The decline of the Mediterranean diet: fats and sugars overthrow oil and pasta

Avoidable deaths

Already the data of Global Burden of Disease Study 2017 could be enough to convince us to move closer to the real diet of our grandparents. Between approximately 1990 and 2017 11 million deaths and 255 million years of lifeadjusted for the degree of disability assessed considering the combination of length of life and quality of life, have been attributed to dietary risk factors, in particular a high sodium intake, a low intake of whole grains, fruits and vegetables. Dietary interventions have shown the most direct benefits for cardiovascular disease and diabetes.

The benefits of the diet

«The Predimed multicenter study has shown that a Mediterranean diet with the addition of extra virgin olive oil has reduced cardiovascular events by 31%. such as acute myocardial infarction, stroke and mortality compared to the control group, the Mediterranean diet with added nuts by 28%.
«Results that emerge from the analysis of over 7 thousand subjects at high cardiovascular risk, without clinical manifestations of cardiovascular pathology upon enrollment in the study, after an observation period of almost 5 years», specifies Roberto Pedretti, associate professor of Systemic Diseases cardiovascular at the University of Milan Bicocca, director of the Cardiovascular Department at the Irccs MultiMedica of Sesto San Giovanni (Milan) and member of the Board of Directors of the European Association of Preventive Cardiology.
«Since a sub-analysis of the study demonstrated that good nutrition favorably modifies pro-thrombotic factors, for example by reducing the number of blood platelets, it is clear that eating healthy has several favorable points of action, also through a reduction in blood pressure. arterial and an improvement in the lipid profile”, he adds.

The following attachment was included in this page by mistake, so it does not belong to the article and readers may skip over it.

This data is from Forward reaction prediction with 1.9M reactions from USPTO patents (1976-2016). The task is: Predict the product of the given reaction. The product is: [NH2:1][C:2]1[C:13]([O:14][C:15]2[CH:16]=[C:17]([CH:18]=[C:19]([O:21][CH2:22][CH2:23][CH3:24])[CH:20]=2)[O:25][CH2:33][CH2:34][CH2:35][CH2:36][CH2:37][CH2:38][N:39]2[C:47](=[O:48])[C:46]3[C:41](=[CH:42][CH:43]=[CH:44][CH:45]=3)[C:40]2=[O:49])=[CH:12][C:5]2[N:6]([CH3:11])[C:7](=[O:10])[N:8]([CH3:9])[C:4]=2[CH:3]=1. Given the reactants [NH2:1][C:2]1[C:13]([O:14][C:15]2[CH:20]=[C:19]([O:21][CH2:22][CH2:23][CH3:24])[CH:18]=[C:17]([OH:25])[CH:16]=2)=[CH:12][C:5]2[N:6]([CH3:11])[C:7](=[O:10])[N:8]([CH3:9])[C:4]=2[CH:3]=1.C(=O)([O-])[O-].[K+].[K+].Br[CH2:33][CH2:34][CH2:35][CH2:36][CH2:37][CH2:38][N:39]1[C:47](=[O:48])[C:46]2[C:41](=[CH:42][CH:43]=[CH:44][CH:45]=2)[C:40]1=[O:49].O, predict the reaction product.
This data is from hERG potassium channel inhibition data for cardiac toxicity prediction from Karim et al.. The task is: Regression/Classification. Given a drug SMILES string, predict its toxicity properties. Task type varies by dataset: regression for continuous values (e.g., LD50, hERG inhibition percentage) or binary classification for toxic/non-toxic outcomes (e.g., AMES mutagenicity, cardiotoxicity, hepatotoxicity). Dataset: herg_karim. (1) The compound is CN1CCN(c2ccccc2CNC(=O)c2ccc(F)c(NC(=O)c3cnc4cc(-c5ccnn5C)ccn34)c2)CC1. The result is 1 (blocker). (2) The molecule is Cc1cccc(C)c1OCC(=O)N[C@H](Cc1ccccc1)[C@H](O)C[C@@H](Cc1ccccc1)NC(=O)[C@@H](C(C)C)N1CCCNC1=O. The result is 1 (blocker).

Remission of diabetes

«Changes in eating habits are also useful in patients with diabetes (type 2, ed). I study Direct was conducted in the United Kingdom on 306 diabetic patients receiving a reduced-calorie diet or conventional treatment. The intervention group underwent a low-calorie regime (825–853 kcal/day for 3–5 months), gradual reintroduction of food over the following 2-8 weeks and structured educational support. «After 12 months, there was a weight loss of at least 15 kg in the intervention group and no change in the control group. There remission of diabetes it was observed in 46% of patients in the intervention group and in 4% of the group started on conventional therapy”, specifies Pedretti.

«It was also subsequently shown that this benefit persists in more than a third of patients at 24 months of follow-up. The fundamental mechanism is represented by the reduction in body weight and adiposity that are associated with a drop in blood glucose levels. A correct dietary regime therefore represents a fundamental element in the treatment of diabetes”, underlines the expert.
«Although researchers urge greater caution since it is not easy to demonstrate as large epidemiological studies with many years of observation are necessary, correct nutrition could be useful in patients with neurological pathologies, from migraines to dementia and Alzheimer’s disease. High blood pressure, type 2 diabetes and obesity are in themselves risk factors for the development of dementia.”

June 1, 2024